(Bloomberg) -- Denmark could be the next country cut off from Russian natural gas as its biggest utility is refusing to cave in and make payments in rubles.
Orsted A/S is preparing for Gazprom PJSC to cut off one of Denmark’s biggest sources of the fuel, the firm said in a statement on Monday, adding that it expects it will be able to secure alternate sources of supply in the market. The payment deadline is Tuesday and the company will continue to pay in euros, it said.
“There is a risk that Gazprom Export will stop supplying gas to Orsted,” it said in an emailed statement.
The Nordic country would be the latest to have its Russian gas supplies severed after Finland, Poland and Bulgaria were all cut off recently. European nations are split over how to handle Moscow’s demand that all payments for the fuel should be made in the local currency, and utilities have responded to the challenge differently.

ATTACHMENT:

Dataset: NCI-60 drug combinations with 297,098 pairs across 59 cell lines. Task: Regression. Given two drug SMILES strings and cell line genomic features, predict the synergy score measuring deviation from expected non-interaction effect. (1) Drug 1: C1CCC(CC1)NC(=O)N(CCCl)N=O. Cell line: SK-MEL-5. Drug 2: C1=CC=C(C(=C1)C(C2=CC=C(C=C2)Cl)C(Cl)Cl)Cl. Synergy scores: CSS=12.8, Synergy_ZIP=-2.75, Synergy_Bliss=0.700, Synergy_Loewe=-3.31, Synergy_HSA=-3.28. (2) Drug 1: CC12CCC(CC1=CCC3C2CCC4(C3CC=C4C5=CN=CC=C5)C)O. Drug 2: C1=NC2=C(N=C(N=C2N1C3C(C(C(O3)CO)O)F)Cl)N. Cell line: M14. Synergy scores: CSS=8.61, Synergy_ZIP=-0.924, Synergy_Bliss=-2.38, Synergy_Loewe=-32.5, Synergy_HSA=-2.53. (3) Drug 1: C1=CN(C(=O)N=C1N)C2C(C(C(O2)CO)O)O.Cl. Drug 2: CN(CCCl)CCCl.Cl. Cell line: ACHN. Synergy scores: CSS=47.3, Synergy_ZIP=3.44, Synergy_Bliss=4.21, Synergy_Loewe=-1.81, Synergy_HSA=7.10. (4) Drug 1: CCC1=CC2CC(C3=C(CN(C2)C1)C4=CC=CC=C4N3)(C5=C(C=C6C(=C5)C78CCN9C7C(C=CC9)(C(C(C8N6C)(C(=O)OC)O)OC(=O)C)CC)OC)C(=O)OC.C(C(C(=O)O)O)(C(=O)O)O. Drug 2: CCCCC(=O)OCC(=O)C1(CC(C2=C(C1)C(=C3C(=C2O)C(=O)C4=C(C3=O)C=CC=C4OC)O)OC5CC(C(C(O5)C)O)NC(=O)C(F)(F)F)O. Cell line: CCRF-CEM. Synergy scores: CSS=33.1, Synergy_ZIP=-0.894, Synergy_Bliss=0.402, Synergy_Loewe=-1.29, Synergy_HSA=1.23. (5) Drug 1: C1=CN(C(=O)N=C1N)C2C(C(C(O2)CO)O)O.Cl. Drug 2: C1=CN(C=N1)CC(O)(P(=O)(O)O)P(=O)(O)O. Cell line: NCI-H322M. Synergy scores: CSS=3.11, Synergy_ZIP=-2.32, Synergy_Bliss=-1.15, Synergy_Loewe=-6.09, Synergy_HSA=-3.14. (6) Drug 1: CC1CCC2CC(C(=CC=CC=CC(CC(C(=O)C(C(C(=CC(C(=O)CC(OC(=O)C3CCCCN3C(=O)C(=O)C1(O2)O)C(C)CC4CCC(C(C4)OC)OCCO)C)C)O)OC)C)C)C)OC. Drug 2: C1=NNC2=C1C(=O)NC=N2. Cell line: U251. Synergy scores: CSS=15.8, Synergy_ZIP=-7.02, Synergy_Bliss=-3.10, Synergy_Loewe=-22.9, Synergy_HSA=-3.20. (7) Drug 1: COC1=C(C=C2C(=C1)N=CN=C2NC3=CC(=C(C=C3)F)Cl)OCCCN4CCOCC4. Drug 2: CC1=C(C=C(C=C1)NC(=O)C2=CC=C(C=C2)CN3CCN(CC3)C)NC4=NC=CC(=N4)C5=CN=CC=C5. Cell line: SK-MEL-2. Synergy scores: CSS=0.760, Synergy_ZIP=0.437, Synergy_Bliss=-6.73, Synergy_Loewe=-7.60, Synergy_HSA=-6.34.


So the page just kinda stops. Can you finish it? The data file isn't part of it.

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The Danish wind power giant has a long-term contract for 20 terawatt-hours per year with Gazprom that’s set to expire at the end of the decade. That’s about 1.3% of the gas the European Union imported from Russia last year and more than 80% of the 24 terawatt hours of natural gas that Denmark imported last year. Orsted said earlier this year that it planned to buy far less than the maximum allowed by the contract.
Denmark also relies on domestic production, but that’s lower than normal right now as the Tyra field is closed for renovation.
Orsted said Feb. 27 that it would stop buying Russian coal and biomass for its power stations. Chief Executive Officer Mads Nipper added though that the firm risked suffering major legal ramifications from terminating its contracts with Gazprom.
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